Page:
Chemical Composition and Formation Process

Cinnabar is a mercury sulfide mineral with the chemical formula HgS. It forms near volcanic activity and hot springs where mercury deposits react with sulfur. It often appears in vein deposits associated with recent volcanic activity.

Names and Alternative Names

The name comes from the Greek word “kinnabari,” used by Theophrastus to describe the mineral. Alternative names include “Dragon’s Blood” and “Vermilion,” referring to its vibrant red color. “Aethiop’s Mineral” is yet another name in reference to its use as a pigment.

Mythology and Legends

The “Stone of Immortality” hS UAW in alchemical practices to create elixirs. The blood of dragons had use in rituals to invoke their power and protection.
Taoist alchemists used cinnabar as a key ingredient in the search for immortality.
In Roman mythology, cinnabar associates with the god Mercury and saw use in pigments and medicines.
In Meso-American cultures, the mineral saw use in burial sites to honor the dead, believed to provide protection in the afterlife.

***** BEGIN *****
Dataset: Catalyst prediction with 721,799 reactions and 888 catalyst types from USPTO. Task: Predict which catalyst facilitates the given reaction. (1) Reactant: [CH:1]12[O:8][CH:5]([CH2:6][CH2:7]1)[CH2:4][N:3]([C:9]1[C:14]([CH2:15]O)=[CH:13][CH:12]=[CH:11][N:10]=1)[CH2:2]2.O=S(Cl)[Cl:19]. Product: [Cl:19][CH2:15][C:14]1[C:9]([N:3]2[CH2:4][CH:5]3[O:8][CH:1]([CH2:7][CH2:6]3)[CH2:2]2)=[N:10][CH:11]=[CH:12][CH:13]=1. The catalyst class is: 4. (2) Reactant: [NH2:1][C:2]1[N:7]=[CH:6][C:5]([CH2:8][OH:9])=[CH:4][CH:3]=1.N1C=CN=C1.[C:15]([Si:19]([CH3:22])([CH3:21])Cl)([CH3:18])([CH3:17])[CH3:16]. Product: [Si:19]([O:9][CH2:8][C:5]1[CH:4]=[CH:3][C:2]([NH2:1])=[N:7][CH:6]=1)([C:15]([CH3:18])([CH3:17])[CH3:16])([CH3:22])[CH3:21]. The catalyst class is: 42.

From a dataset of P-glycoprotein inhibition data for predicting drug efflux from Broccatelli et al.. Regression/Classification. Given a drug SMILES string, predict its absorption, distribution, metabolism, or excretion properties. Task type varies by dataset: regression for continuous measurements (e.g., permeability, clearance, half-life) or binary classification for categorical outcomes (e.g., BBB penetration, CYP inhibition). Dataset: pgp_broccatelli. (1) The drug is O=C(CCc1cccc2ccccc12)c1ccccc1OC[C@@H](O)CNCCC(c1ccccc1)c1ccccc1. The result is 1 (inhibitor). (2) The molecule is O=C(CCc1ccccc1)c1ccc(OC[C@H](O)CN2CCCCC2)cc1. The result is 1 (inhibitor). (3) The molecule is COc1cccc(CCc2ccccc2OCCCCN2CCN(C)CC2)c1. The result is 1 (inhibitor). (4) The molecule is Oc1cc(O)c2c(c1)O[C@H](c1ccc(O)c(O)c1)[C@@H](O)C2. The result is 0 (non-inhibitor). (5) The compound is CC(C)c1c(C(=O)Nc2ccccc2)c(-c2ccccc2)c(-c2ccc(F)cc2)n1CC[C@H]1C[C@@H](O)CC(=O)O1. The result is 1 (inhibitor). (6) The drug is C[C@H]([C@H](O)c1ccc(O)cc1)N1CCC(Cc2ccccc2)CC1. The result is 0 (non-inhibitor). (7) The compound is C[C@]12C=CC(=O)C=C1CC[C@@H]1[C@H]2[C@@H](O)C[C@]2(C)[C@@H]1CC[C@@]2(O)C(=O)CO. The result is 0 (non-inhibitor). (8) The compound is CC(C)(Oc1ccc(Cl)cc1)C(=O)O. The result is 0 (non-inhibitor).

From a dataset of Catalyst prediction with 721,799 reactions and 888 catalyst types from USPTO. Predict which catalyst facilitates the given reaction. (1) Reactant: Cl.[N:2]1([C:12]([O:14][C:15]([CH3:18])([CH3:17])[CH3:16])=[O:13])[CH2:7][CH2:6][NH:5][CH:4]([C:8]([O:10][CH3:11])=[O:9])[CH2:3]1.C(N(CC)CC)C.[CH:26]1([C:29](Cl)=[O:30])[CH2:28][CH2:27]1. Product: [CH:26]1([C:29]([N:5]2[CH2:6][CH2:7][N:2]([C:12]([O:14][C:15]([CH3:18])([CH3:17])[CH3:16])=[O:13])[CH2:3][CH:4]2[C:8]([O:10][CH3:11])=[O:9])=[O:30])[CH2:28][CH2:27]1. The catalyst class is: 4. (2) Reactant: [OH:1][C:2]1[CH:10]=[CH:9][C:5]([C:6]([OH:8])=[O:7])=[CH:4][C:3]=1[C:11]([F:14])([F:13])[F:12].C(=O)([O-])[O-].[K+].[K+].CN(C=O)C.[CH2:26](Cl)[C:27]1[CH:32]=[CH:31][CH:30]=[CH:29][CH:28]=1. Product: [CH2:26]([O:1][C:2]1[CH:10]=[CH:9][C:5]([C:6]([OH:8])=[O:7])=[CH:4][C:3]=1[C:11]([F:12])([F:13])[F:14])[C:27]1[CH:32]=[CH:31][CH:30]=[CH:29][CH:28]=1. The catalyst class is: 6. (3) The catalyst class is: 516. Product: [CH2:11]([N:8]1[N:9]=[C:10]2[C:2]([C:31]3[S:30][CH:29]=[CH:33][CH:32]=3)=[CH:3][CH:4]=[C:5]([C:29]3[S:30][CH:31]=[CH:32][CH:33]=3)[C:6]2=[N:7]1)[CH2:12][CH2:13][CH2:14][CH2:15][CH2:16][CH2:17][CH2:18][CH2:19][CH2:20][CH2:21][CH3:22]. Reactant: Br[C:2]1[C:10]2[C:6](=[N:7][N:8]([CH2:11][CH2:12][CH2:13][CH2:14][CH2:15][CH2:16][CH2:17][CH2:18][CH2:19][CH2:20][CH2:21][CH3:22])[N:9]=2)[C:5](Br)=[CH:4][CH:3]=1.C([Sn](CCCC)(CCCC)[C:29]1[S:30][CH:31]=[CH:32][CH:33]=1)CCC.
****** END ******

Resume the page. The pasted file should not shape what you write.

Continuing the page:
Electric Cosmology

Cinnabar crystals exhibit electrical conductivity, which means they can conduct electric current under certain conditions. The Seebeck coefficient, related to thermoelectric behavior, has also been studied in cinnabar crystals. It characterizes how a material generates an electric potential when subjected to a temperature gradient. Cinnabar shows magnetic susceptibility, indicating its response to an external magnetic field. This property is consistent with previously reported luminescence studies. (LINK)

Mining, Production and Use

Major sources of cinnabar include Spain, China, and the United States. Due to its mercury content, the mining and processing of cinnabar are highly regulated to prevent mercury poisoning. The mineral is processed to extract mercury, which is used in various industrial applications. For beads the material is mixed with resin, so it does not tolerate fire or excess heating.